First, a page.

Curators at the Smithsonian National Museum of American History in Washington, DC spent the aftermath of the January 6th unrest at the country’s capital collecting signs and posters. The ephemera were carried and paraded by members of the pro-Trump mob that stormed the Capitol Building while Congress met to finalise the 2020 presidential election.
The insurrection took place last Wednesday when a mob of Trump supporters broke into the Capitol Building, seemingly to disrupt Congress proceedings involving election results. Capitol Police were quickly overwhelmed, which has been a major point of contention, and people invaded the usually fortress-like building. Photographs circulated of members of Congress hiding in the House Chamber, people excitedly looting government property, and others breaking into locked offices.
The day following the events, the National Museum of American History announced it would be collecting ephemera used in and representative of the events. Among the signs collected so far were those that read “Off with their heads – stop the steal” and “Trump won, swamp stole.”
“As an institution, we are committed to understanding how Americans make change,” said Anthea M. Hartig, director of the National Museum of American History. “This election season has offered remarkable instances of the pain and possibility involved in that process of reckoning with the past and shaping the future.”
As the museum launched their efforts, the Capitol Building was already underway with a cleanup of their own and evaluating the damage. A federal investigation into the events has also been launched, so a number of items from the mob have been collected for those purposes. The National Museum of American History is hopeful that in the near future they will be able to work with the Capitol Building to acquire items left inside from the riots.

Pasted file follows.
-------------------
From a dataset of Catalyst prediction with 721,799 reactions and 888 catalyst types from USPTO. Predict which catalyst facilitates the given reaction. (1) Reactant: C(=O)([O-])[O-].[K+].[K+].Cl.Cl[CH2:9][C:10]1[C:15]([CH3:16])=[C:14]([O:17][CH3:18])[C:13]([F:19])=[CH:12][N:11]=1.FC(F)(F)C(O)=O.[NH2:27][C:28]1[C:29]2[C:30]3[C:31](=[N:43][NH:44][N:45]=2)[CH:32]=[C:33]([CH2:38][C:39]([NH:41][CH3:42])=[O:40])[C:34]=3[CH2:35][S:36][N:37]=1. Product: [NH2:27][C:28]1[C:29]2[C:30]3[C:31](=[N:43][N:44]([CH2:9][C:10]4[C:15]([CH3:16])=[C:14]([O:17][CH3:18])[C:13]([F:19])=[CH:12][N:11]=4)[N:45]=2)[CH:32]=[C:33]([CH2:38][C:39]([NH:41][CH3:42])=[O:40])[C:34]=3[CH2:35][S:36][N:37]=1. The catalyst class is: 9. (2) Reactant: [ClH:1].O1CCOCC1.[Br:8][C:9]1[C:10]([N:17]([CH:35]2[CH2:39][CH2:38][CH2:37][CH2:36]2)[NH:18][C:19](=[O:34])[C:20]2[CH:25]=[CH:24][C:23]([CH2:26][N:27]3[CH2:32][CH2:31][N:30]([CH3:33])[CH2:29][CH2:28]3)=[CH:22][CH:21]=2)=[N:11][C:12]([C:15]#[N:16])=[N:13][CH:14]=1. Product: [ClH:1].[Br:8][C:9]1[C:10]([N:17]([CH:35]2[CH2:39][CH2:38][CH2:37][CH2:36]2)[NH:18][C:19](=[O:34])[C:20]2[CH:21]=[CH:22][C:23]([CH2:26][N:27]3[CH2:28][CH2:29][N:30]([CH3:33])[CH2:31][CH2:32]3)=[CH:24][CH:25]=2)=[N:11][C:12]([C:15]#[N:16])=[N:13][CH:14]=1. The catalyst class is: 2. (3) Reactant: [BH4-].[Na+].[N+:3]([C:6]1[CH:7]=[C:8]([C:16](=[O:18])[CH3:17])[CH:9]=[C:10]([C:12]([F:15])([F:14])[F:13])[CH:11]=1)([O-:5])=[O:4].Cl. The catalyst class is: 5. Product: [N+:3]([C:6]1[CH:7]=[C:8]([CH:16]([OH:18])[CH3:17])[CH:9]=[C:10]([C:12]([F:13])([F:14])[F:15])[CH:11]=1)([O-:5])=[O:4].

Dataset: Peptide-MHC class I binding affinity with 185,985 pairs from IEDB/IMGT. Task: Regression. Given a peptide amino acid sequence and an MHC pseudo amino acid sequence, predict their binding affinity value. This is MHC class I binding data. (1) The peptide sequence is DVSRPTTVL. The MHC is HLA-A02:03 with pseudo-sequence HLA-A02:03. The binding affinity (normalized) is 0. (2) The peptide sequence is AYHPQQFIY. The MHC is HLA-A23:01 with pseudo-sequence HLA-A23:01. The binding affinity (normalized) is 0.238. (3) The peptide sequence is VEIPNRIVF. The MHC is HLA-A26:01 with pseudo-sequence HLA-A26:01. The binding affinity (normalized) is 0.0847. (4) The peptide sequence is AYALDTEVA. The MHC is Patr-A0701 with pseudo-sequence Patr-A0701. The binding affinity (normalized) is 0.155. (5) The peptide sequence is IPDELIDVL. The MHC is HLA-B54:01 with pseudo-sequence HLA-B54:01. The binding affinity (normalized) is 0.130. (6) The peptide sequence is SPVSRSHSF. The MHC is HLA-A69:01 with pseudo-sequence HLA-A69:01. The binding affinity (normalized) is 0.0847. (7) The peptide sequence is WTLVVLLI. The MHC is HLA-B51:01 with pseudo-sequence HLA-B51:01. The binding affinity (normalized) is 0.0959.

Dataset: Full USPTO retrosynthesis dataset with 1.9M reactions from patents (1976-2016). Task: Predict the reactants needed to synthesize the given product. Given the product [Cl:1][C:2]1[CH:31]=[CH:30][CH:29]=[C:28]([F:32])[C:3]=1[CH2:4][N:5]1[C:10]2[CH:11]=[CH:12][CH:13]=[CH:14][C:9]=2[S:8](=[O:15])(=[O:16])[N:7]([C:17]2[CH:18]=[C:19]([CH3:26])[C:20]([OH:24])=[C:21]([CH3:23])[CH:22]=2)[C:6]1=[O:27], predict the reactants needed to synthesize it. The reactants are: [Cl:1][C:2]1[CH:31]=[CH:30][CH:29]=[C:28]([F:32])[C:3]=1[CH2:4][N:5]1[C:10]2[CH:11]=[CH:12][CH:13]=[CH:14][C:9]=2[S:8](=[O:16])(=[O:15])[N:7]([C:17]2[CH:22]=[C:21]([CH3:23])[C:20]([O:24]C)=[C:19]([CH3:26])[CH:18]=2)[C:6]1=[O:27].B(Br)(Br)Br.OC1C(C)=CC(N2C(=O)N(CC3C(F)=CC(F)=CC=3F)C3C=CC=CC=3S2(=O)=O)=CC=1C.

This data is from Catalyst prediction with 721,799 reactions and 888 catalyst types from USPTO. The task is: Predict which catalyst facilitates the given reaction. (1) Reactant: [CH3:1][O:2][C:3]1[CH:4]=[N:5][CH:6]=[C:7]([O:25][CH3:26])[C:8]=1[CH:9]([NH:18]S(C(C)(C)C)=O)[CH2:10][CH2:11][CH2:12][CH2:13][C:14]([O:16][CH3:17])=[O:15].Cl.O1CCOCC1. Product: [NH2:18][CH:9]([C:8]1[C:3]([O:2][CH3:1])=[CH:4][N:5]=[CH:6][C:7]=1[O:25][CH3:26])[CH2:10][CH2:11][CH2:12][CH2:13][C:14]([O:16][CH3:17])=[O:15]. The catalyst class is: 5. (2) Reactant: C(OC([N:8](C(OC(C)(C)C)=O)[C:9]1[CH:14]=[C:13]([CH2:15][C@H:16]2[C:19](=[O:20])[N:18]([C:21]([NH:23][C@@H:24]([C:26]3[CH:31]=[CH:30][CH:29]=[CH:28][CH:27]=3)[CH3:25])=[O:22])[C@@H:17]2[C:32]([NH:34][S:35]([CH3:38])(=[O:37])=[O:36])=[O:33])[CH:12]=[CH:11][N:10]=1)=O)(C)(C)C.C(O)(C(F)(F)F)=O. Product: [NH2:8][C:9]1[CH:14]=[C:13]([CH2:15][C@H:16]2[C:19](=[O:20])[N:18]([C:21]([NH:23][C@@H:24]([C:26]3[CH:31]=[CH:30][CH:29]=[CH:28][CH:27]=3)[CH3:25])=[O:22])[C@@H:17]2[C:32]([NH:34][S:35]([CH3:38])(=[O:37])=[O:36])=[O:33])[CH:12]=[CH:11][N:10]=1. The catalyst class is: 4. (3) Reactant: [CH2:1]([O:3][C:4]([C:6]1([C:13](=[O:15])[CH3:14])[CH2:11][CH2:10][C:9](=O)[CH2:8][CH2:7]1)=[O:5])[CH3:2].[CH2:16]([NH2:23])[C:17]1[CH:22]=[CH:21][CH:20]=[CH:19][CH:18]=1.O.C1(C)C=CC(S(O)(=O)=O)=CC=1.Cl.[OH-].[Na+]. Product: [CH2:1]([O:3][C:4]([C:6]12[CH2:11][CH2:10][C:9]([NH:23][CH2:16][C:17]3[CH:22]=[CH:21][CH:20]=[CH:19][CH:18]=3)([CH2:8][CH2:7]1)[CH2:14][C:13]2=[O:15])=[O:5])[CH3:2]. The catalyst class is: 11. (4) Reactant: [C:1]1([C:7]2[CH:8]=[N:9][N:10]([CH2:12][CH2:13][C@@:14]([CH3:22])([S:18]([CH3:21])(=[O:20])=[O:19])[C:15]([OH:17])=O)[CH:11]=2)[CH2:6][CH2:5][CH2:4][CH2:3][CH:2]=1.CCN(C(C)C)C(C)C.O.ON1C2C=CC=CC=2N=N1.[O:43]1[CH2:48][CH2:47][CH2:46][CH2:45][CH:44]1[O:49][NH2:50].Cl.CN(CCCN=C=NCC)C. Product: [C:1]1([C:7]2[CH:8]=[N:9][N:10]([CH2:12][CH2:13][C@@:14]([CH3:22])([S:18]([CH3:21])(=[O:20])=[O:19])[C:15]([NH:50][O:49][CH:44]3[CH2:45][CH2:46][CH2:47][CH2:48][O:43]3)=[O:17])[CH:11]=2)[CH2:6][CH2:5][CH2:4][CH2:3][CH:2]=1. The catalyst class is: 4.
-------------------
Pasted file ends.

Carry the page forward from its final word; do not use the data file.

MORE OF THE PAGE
The Smithsonian has also put out a call for contributions, including photos and items for the day with a description. Those with items that may be of interest can contact the museum at 2020ElectionCollection@si.edu.
The ultimate goal of the collection, continued Hartig, is that the items will “help future generations remember and contextualize Jan. 6 [sic] and its aftermath.”
In recent months, museums have been busy collection items from defining moments in history. Most recently, Smithsonian curators took to the streets to collect signs used in protests after the death of George Floyd. Other museums that have taken similar action include the V&A who put out an open-call for home-made signs made during the pandemic, including rainbows signs of support and shop signs promising a quick return. The V&A also used “rapid response collecting” in the summer of 2019 to collect objects used in Extinction Rebellion protests that took over the London news.